Monday, April 19, 2010

Review: Hellboy, Vol. 1: Seed of Destruction

Review Hellboy Volume One Seed of Destruction Mike Mignola John Byrne Dark Horse Cover trade paperback tpb comic bookWriters: Mike Mignola, John Byrne
Artist: Mike Mignola
Collects: Hellboy: Seed of Destruction #1-4 (1994)
Published: Dark Horse, 1994; $17.95

Seed of Destruction begins with an idea that’s interesting enough: as the Second World War comes to a close, the Nazis attempt to summon the powers of Hell to turn the tide in their favor. Unfortunately for the Third Reich, their success works to their enemies’ advantage, with the demonic baby they conjure up – soon to be dubbed “Hellboy” – falling into the hands of the Allies.

From this point, writer/artist Mike Mignola fast-forwards the story half a century into the future. It’s almost too bad, because I think the adventures of baby/child/adolescent Hellboy could have been pretty interesting. The title character, along with teammates Abe Sapien (a merman) and Liz Sherman (a pyrokinetic), is now an agent of the U.S. government who investigates paranormal activity. A series of strange events involving one of the Americans who originally discovered him leads Hellboy and his team to an old Victorian house – here, he confronts the wizard responsible for bringing him into the mortal plane in the first place.

This book was my first Hellboy comic book experience and, having heard so many good things about the series, I expected to enjoy it quite a bit. However, several things prevented that from happening. First, there’s a sort of “hurry up and wait” pacing to the book that just feels a bit off. I would have liked to learn more about Hellboy and his world after the exciting opening sequence, but instead the character rushes straight into the clutches of the bad guy, spending a full half of the book as a helpless captive. Most of the story consists of the wizard rambling on about his past and his master plan to destroy all of creation, with Hellboy taking on the equally clichéd “You’ll never get away with this!” role. Very little time is spent with Abe or Liz (who is actually unconscious for most of the book), which is disappointing because both seem like characters with a lot of potential.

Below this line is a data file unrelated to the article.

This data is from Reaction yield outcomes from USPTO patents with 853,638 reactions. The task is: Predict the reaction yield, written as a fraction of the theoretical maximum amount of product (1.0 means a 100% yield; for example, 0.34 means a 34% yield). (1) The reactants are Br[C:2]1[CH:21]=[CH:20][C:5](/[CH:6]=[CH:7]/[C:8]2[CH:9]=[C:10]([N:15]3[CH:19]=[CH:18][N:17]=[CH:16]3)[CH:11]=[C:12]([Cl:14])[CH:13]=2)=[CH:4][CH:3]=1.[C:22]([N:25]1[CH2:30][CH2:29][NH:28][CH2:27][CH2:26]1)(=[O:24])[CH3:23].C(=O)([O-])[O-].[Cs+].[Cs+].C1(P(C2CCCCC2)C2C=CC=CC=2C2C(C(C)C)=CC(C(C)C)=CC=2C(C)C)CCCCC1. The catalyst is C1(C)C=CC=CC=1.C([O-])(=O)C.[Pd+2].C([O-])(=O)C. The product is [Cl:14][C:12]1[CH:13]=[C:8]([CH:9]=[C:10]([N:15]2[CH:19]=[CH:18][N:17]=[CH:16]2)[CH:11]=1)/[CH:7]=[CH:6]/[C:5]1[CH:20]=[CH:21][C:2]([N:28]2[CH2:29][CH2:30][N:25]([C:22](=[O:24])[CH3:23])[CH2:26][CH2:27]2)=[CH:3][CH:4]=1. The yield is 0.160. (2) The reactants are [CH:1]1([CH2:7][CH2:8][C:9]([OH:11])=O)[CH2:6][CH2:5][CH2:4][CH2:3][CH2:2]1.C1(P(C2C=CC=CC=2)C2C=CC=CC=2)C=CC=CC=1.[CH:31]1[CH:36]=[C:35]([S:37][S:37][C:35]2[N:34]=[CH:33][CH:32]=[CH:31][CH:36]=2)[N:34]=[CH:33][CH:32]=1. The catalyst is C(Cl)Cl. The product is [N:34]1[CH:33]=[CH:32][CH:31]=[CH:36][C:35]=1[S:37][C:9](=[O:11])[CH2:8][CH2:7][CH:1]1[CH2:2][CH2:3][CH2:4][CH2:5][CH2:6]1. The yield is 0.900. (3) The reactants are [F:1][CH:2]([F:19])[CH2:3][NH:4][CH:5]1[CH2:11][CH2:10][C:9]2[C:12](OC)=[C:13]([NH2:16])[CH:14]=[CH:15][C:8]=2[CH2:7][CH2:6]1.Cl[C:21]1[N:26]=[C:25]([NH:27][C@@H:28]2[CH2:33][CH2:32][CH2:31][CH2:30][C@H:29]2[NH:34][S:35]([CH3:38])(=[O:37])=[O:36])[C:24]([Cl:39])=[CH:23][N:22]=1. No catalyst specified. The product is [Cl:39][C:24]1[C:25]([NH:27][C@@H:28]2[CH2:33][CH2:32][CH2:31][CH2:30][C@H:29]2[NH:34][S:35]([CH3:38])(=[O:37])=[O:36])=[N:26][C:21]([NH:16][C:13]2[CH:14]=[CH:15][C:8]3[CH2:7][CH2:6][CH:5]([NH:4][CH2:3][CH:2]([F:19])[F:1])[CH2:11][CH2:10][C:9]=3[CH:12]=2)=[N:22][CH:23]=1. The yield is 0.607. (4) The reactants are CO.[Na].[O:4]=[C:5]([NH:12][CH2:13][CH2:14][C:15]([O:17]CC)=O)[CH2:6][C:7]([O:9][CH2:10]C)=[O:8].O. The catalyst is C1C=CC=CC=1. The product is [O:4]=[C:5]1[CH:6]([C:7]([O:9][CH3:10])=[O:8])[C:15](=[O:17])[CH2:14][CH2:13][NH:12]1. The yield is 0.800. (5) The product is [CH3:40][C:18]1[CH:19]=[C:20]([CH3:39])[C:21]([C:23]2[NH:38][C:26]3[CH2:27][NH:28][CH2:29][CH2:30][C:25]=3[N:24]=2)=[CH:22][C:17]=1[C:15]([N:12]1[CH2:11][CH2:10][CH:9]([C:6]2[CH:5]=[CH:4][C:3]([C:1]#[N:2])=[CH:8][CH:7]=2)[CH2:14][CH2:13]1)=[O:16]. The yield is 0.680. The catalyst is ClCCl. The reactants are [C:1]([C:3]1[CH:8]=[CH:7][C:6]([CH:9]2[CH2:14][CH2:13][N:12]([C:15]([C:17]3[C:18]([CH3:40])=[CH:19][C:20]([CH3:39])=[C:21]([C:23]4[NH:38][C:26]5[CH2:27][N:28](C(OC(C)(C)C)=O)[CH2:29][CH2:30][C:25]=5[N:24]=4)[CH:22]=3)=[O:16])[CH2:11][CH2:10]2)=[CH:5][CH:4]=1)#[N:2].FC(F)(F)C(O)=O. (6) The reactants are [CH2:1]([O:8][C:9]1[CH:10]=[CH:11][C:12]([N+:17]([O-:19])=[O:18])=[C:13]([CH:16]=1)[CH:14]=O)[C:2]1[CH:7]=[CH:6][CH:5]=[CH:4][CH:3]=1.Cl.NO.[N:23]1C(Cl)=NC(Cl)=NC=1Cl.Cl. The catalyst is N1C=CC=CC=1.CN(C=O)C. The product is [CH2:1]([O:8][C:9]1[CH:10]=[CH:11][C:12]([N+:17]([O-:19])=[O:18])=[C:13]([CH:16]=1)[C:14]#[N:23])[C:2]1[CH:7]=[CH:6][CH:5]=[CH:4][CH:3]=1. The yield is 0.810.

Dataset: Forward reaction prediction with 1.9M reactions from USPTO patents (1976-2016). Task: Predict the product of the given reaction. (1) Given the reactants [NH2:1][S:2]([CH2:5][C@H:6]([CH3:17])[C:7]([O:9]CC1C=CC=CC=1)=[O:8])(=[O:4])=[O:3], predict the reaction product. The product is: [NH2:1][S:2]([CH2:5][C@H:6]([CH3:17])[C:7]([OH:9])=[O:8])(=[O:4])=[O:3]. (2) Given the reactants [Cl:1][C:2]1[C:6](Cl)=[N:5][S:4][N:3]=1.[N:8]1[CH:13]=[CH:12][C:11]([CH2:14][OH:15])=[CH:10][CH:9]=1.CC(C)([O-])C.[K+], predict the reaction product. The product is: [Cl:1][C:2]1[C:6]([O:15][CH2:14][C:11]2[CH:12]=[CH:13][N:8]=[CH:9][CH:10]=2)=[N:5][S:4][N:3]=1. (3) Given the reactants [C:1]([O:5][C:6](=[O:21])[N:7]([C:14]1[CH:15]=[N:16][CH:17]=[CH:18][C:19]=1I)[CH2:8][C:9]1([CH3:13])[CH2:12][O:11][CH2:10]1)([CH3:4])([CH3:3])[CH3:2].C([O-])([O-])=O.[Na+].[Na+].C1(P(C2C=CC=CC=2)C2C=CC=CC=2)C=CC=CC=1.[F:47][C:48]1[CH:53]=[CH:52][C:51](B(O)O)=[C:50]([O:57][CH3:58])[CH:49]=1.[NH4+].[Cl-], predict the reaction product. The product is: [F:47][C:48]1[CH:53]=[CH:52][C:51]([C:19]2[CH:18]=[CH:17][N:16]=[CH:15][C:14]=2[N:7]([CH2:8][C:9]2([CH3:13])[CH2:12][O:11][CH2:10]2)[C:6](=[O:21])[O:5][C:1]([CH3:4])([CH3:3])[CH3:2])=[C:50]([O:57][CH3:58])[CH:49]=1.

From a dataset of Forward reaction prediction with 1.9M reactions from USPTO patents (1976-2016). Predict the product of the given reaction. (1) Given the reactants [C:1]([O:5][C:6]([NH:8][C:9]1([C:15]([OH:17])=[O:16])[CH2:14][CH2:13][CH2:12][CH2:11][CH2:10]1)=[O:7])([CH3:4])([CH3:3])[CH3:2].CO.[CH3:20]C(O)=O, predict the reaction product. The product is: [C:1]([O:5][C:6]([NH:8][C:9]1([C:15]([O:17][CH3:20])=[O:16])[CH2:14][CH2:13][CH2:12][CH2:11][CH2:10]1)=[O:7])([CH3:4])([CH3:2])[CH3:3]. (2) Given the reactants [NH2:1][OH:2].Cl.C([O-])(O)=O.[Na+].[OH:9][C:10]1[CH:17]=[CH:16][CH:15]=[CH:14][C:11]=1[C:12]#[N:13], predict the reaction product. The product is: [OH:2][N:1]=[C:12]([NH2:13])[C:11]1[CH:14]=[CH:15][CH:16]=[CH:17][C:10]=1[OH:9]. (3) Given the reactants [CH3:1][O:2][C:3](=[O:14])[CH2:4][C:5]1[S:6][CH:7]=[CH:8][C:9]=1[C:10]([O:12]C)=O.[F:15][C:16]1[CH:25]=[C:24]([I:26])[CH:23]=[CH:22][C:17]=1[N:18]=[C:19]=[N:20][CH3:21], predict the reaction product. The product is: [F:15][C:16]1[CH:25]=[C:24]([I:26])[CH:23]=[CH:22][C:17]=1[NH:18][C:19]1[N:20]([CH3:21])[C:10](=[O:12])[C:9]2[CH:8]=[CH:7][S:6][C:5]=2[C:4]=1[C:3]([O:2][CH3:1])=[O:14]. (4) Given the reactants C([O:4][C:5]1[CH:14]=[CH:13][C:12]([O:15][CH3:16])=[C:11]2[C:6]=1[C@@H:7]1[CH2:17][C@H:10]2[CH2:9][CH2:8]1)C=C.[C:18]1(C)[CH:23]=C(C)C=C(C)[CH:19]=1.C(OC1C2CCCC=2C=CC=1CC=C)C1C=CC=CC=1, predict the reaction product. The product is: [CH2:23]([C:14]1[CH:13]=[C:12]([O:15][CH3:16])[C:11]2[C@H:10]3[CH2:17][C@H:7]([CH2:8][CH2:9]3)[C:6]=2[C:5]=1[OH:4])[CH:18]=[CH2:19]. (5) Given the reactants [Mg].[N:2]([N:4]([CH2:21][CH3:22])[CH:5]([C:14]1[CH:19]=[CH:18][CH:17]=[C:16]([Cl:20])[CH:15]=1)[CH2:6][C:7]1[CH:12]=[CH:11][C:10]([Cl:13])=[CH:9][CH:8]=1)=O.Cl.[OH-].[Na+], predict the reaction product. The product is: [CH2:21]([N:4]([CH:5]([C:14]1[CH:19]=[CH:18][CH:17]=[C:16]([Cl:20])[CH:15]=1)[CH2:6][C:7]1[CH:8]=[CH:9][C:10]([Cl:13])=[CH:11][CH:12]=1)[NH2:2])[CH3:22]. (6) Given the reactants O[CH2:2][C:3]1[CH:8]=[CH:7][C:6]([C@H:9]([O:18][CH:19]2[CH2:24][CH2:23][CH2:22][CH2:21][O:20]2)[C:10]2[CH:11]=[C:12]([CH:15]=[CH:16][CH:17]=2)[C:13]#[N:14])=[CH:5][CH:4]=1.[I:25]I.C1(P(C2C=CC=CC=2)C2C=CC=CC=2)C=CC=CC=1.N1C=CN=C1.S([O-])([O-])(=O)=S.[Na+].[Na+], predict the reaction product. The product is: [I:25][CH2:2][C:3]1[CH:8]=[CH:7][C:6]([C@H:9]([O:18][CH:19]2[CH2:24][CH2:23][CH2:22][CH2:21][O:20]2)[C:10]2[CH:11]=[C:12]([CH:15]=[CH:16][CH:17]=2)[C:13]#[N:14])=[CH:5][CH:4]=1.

The main draw of Seed of Destruction is the artwork, which is fantastic. It’s dark and moody, but in a fun, almost campy sort of way, and the Lovecraftian monsters that the wizard spends most of the book trying to awaken are especially eye-grabbing. My guess is that Mignola, who didn’t have much experience writing comics before Hellboy, came up with the plot and asked John Byrne (who receives credit for co-writing the book) to help with the script. Although the central ideas are interesting, the result is still an ill-paced, overly verbose comic that runs at least one issue too long. I suppose I’ll give the second book a try, but only on the basis of all the praise that’s been heaped on this series over the years; my hope is that with Mignola penning the subsequent volumes by himself, the end product will be a lot less average.

Rating: 2.5 out of 5


  1. I've never read a Hellboy comic or seen the movies(although my mother of all people speaks very highly of them), but this actually sounds like something I'd be kind of interested in picking up one day, even though it only received a middle of the road score from you Marc. This wizard sounds like one of those old 60's villains who would tell you their entire evil plot and then stand around laughing ominously until he winds up defeated. I love villains like that! I'll probably hold off on picking this up(unless I can find it cheap)until I see what you have to say about the next volume.

  2. Very interesting review Marc, I haven't seen the Hellboy movie or read much about him either but I always thought he was a weird character but written right he could be interesting. Sucks that this wasn't as good as it could've been from your review but I'll be eagerly awaiting your review of the second book.

  3. I've never read a Hellboy comic. I do enjoy the movies, but I'm not sure if that has more to do with Guillermo Del Toro than the Hellboy himself. :-P

  4. Unlike the people who have previously commented, I have read many Hellboy comics and I have also seen the movies, and I think the book is better than you give it credit for. If you read later graphic novels of Hellboy, you will see that Mike Mingolia is a short story graphic novel writer which could explain the "sort of 'hurry up and wait' pace of the book." When you say that he [hellboy] is helpless for half the book, the book is really short so it is actually less than allot of characters, but you were mainly right, otherwise this was a very good review.

  5. X-Man: I think I would have enjoyed the villain a little more if he'd been the kind of slightly silly, "bwahaha" villain you described. As it was, the wizard was really a pretty dark figure. What I didn't mention in this post is that there are a few short stories printed at the end of this book that DO have some villains sort of like that, and I enjoyed those more than "Seed of Destruction" proper.

    John: The movies have the same thing going for them that this first Hellboy series did, which is the visual element. Take that away from both and they become a lot more average in my opinion. But like I said, maybe later Hellboy stories will be better.

    Jozeph: I understand that you only have room to do so much in a four-issue comic series, but at the same time, decent pacing is something that even a ten-page story can (and should) have. That just wasn't the case here; it's almost like this was originally going to be a 3-issue series that they decided to extend by an issue to include a bunch of extra dialogue that didn't really drive the plot forward. The climax occurred about halfway through the book, and that just made the rest of it really boring to me.